Innovation and productivity forgotten in a wasted decade


By Peter Robert

I have lost count of the number of Prime Ministers who have claimed to be working to make Australia a smart country, a creator of innovative things.

Well, guess what, it’s all been wind and good intentions – we’ve become less innovative year after year throughout the life of this federal government.

Nine years ago when the LNP came to power in Canberra, we as a nation were spending over two per cent of GDP on measurable R&D (it’s notoriously hard to measure) and the trajectory was up.

This put us in a group of intermediate and advanced countries, a huge increase from the 1990s when we were spending closer to 1%. Since then, the trajectory has been downward.

Today, the latest OECD data (March 2022) shows that we even broke out of the top 20, becoming the 23rd biggest R&D spender at 1.80% of GDP.

This is far behind and even further behind the leaders – unsurprisingly led by Israel with 5.44%, Korea with 4.8%, Taiwan with 3.64% and Sweden with 3.53%.

The average spending of OECD countries is the red bar on the graph below of 2.68%, which is 50% more than Australia.

According to Professor Roy Green: “Australia barely makes the top 25.

“If this problem is not solved, we should get used to slow productivity growth and stagnating wages.”

It all really depends on government policy. We’re not spending enough and we don’t have the policy parameters we need to reverse our innovation deficit and decline.

We had an easy-to-understand policy position in the early 1990s – a universally available 150% tax deduction on R&D that sent a clear message to businesses that innovation was essential and valuable.

Today, we have a hodgepodge of hard-to-access tax breaks that only benefit SMEs and a myriad of well-intentioned, poorly executed and undersized subsidy programs.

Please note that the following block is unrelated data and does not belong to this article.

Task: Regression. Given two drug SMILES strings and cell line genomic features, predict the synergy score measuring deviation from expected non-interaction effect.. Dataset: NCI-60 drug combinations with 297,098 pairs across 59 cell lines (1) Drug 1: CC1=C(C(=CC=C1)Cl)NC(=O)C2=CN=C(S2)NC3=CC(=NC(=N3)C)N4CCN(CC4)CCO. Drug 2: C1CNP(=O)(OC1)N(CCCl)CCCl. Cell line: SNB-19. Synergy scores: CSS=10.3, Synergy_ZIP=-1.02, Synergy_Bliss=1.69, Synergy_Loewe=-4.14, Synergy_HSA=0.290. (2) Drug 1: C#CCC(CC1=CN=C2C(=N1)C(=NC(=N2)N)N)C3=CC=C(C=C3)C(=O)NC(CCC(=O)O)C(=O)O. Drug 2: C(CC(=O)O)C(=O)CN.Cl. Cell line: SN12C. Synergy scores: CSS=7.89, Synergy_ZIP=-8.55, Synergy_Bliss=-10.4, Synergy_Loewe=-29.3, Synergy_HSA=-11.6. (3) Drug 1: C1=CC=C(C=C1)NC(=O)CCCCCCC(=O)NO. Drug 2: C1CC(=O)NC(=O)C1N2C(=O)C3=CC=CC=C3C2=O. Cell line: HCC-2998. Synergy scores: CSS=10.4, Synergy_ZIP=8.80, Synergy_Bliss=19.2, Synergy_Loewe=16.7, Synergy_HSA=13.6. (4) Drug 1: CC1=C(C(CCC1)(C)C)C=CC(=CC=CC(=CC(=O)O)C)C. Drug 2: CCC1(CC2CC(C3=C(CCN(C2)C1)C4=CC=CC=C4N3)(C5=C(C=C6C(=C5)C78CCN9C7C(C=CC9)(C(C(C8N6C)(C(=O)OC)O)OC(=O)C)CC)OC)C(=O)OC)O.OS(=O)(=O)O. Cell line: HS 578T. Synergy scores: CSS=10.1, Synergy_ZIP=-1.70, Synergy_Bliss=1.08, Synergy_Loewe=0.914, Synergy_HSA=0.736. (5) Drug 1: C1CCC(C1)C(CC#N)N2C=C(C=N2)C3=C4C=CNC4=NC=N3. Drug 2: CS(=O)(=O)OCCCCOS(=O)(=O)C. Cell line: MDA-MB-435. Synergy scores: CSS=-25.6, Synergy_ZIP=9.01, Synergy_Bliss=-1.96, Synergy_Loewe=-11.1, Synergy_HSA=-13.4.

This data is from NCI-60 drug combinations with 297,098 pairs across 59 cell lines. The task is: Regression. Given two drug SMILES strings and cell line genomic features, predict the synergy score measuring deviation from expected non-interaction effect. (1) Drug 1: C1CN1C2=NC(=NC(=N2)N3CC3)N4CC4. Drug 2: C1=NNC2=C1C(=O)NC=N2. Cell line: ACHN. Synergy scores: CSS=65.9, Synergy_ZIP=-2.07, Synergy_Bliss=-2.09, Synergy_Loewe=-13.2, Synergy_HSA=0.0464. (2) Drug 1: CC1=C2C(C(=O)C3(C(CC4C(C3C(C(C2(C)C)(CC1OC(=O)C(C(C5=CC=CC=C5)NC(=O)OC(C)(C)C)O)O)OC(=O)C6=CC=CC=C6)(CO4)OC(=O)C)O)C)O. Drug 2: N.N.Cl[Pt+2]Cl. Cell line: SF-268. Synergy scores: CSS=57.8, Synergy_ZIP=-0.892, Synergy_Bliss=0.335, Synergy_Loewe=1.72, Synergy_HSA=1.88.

Then there is the lack of national institutions that drive and coordinate innovation – policy and winners are defined by those in ministerial cabinets and a revolving door of ministers.

Only well-funded and independent institutions will have the power to make decisions for the public good over time rather than reacting to fashion and the cycle of news.

Japan has just announced a program which shows how undersized and dispersed our policy is.

Japan has officially launched its first national endowment fund for universities – a 10 billion yen ($82 billion) fund that is the largest of its kind in the world and, according to those now in charge of managing it, a clear recognition that the country urgently needs to take innovative competitiveness more seriously.

The creation of the fund, along with plans to create a “university of excellence”, are part of a number of efforts built around the idea that Japan desperately needs to create a financial, structural and regulations conducive to innovation.

And, a repeated argument in different branches of government, it should be aimed at solving the problems that Japan, as the fastest aging society in the world, faces.

Oh, we could wish for more of the same thought.

Photo: March 22 OECD Main Science and Technology Indicators Database

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